Google AutoDraw and the battle for creativity over convenience

Imagine a world where your toddler’s scribblings, now so lovingly pinned to your refrigerator door, warts and all, are perfect masterpieces. 

One in which your nappy-wearing little’un skips the crayons and jumps straight to Creative Cloud levels of professionalism. One where all personality, all growth, all progression and, ultimately, all creativity, has been stifled. 

That’s a future that Google seems to be working towards with its AutoDraw AI experiment. Revealed back in April and showcased at the company’s annual Google I/O blowout last week, it uses machine learning to to turn your scrappy sketches into stroke-perfect cartoons. Here it is in action:

It’s incredibly impressive, working in near real time to translate your wobbly lines into identifiable forms. And I find it incredibly unsettling, too.

A canvas of convenience

Google’s aim here is laudable – by employing AI analysis, it wants to offer a convenient way for anyone, no matter their artistic capabilities, to put together pro-level doodles in seconds. 

Can’t find the perfect birthday cake drawing to stick on your party invite? Use your mouse or smartphone screen to draw a few candle-like shapes on a blob, and watch it transform instantly into a Bake-Off beauty.

But it’s also shortsighted, and missing one of the fundamental points about art. Our mistakes, and the things we learn from them, are what make us human, our experiences and our response to them the greatest expression of ‘self’ that we have. 

By trading our imperfections for convenience, we will deny ourselves the opportunity to present the idiosyncrasies that make us individuals. And, in an increasingly humanist world, individuality is the most important thing that we have.

Pixel Picasso

What would Google’s AutoDraw have made of Picasso’s heavily-stylised art works? They’re clearly not what you’d call ‘accurate’ representations of his subject matter. But though The Weeping Woman looks chaotic rather than human, its abstraction presents a deeper insight into the suffering she feels.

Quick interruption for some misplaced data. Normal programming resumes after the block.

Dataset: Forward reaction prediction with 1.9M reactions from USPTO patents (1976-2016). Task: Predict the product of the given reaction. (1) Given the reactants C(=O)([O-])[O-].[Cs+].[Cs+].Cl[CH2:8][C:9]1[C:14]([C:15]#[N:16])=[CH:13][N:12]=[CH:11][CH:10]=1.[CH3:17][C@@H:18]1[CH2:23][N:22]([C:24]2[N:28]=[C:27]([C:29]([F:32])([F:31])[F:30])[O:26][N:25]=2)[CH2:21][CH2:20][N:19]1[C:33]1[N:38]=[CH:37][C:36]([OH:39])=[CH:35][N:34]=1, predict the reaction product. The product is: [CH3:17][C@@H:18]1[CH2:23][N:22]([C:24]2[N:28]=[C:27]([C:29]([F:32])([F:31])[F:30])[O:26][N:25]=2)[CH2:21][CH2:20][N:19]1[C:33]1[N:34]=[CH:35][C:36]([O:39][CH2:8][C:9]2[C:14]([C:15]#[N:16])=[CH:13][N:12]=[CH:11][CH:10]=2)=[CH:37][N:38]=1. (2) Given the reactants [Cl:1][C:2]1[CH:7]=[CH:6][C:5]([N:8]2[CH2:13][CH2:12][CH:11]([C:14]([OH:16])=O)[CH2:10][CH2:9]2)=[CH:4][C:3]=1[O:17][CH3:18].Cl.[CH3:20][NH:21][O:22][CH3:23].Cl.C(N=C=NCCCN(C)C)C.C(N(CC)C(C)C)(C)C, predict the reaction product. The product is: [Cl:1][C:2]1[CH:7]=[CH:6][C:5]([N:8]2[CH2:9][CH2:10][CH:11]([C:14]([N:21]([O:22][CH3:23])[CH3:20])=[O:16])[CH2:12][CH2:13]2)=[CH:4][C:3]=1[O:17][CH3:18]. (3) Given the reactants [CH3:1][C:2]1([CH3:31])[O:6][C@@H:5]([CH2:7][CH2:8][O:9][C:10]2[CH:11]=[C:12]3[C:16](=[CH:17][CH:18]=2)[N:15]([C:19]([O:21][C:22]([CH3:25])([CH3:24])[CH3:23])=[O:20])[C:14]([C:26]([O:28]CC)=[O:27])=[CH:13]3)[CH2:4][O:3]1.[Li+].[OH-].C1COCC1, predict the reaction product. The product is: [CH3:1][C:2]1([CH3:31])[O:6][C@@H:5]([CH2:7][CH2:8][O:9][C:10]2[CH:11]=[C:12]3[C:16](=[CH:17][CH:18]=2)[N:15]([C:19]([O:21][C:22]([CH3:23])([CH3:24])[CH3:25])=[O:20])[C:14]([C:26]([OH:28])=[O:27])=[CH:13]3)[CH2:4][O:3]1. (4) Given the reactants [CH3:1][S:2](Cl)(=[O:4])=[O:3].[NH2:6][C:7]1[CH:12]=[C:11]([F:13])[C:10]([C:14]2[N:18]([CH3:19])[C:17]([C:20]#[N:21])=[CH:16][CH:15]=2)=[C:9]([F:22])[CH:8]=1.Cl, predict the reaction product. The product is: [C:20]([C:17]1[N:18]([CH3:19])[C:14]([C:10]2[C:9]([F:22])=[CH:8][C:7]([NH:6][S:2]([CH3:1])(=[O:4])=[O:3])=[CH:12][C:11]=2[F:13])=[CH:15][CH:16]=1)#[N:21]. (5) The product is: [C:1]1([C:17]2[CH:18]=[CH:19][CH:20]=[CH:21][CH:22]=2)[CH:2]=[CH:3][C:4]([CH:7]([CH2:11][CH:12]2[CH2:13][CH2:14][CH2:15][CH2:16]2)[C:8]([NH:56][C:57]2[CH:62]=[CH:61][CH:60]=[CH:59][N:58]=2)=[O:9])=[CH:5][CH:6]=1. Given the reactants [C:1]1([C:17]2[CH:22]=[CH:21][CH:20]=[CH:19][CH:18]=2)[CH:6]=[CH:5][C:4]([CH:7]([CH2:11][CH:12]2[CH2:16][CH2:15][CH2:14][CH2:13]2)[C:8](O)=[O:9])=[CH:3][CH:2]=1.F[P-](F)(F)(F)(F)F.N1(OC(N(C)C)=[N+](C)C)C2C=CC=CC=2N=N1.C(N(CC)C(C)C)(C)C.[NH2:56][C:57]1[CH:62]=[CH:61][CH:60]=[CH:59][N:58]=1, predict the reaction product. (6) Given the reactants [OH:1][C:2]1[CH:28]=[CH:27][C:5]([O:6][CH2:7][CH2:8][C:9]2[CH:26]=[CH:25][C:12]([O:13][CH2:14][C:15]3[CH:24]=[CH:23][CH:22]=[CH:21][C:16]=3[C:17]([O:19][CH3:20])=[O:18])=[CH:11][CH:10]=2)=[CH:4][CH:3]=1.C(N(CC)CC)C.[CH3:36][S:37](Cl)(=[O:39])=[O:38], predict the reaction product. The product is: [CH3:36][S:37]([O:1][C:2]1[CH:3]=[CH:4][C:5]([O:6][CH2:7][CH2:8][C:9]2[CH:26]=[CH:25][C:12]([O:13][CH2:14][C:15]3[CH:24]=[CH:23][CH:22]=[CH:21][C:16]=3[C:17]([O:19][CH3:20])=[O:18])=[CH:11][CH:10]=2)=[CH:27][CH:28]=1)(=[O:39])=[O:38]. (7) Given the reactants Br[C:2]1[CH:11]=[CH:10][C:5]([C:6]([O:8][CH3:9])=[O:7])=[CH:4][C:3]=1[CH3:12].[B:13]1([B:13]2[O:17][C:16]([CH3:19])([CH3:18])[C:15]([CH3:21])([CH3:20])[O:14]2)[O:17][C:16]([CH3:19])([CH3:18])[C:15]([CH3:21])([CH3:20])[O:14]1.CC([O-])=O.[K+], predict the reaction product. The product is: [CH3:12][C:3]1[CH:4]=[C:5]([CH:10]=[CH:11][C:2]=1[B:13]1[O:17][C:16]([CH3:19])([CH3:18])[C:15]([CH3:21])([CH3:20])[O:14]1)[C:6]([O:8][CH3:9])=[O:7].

However, with feelings themselves abstractions (you can’t pick up happiness, or physically kick loneliness) is a disembodied AI – itself an abstraction of human thought – better placed than even ourselves to recreate these concepts in a definable medium? 

(As an aside, Picasso's own words on the painting are illuminating – he was not averse to seeing man in the machine. 

Speaking of his mistress Dora Marr, his muse for the painting: "For years I've painted her in tortured forms, not through sadism, and not with pleasure, either; just obeying a vision that forced itself on me. It was the deep reality, not the superficial one [...] Dora, for me, was always a weeping woman....And it's important, because women are suffering machines.")

Perhaps the more pressing question, one that avoids the philosophical meanderings of whether an AI could ever be capable of true inspiration, is whether Picasso would ever have had the drive to create his greatest works if he could have offloaded the gruntwork to an AI helper. 

If the first time pre-school Picasso picked up a pencil (or its 21st century equivalent, the digital stylus) and saw his unique linework, however amateur, transformed into a homogenised form, would he have accepted the convenience and simply moved on to another distraction? Is struggle an inherent part of finding inspiration? 

What would the co-operative output of a master painter and networked brain have even looked like? If Picasso were working today, living alongside the likes of AutoDraw, would his journey from realism to abstract pioneer have ever happened?

Our world is becoming ever more automated, and at some point we will need to draw the battle lines as to where we accept handing responsibility over to an AI judge. 

Today we may be happy to let our doodles be scrutinised by a machine, but will we feel the same when a computer brain judges other aspects of our lives and the way we express ourselves?

“To err is human; to forgive, divine”, wrote the poet and playwright Alexander Pope. When our autonomous overlord finally figures out that it’s more capable than us in almost every aspect, assessing our every “err”, we’d better hope we’ve programmed a benevolent god.

  • Gerald Lynch is TechRadar’s resident futurist. His weekly Future Gazing column casts a critical eye over the technologies and trends that are set to shape our world, bringing back to today a glimpse of tomorrow in the boot of his Delorean.
Gerald Lynch

Gerald is Editor-in-Chief of Previously he was the Executive Editor for TechRadar, taking care of the site's home cinema, gaming, smart home, entertainment and audio output. He loves gaming, but don't expect him to play with you unless your console is hooked up to a 4K HDR screen and a 7.1 surround system. Before TechRadar, Gerald was Editor of Gizmodo UK. He is also the author of 'Get Technology: Upgrade Your Future', published by Aurum Press.